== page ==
Most of you will now know that a major earthquake happened here yesterday afternoon at 2.45pm. What an experience! We are all fine, if a tad shaken up - sorry about the pun. It's funny how helpess you feel when something like that happens as there is nowhere to run. I can only imagine the horrors of what people are going through nearer the epicentre and my heart goes out to all of them.This was the biggest and most intense earthquake we've experienced and when it started my immediate reaction was to hide under the table - I probably looked rather like these blokes. It felt like being on a boat in very rough sea. All I can say is, I'm really glad I wasn't home alone. I was doing an art class at the Tokyo American Club at the time and apparently the pool (which is on the roof) had a mini tsunami and flooded out into the corridor and down the elevator shaft!
The whole club was evacuated once the first tremor had stopped and we all filed out into the forecourt, not sure what to do with ourselves. I left the club after it happened but couldn't get hold of anyone as all the phones were down, and the after shocks were still happening. It was weird being on the street and not being able to walk in a straight line because of the tremors - rather like being drunk without the buzz! I looked up around me and could see windows rattling and pylons shaking and realised there was nowhere to go that didn't have sharp heavy objects above me. A lot of people were carrying hardhats - a requirement for most offices and a good idea in hindsight! I loved this footage of some TV presenters I found.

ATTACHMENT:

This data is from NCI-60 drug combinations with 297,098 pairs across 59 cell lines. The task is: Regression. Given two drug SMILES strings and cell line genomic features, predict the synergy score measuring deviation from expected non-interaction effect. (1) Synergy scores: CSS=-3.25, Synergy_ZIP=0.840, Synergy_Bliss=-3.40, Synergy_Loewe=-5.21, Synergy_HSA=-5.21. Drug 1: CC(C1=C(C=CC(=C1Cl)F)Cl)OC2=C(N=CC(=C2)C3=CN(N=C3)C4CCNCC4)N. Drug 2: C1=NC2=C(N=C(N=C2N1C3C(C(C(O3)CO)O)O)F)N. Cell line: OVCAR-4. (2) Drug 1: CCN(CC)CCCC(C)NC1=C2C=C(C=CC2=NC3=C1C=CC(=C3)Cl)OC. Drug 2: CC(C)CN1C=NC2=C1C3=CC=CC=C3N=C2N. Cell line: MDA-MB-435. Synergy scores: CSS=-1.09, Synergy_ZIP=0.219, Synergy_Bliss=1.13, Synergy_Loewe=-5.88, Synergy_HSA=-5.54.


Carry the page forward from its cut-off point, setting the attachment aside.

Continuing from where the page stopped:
Eventually I walked to Neil's office and luckily he was safe and sound. He is on the 13th floor, so his experience was also reminiscent of being seasick due to the rolling feeling. He could hear girders grinding and the antennae on the rooftops opposite pinging from side to side. We walked home together from there - it took about an hour and a half as none of the trains were working and the traffic was at a complete standstill. There were hoards of poor people all walking in the same direction as us, trying to get home. Some people live so far out, I don't know how they did it.
Anyway, we got home safely last night - the mirror in the hall was smashed and vases had fallen off shelves, but luckily nothing too awful had happened to our apartment. We didn't sleep well as there were tremors throughout the night, but at least we're safe. The tremors are still happening - I have felt two since writing this - and I'm not sure how long they will go on for.....
This has made me realise that we definitely need to invest in the essential package that most Japanese people have in their home - a little bag filled with earthquake essentials such as torch, hardhat, bandages, water etc. I couldn't resist also putting a photo of this doggy donning his own special earthquake gear - only in Japan!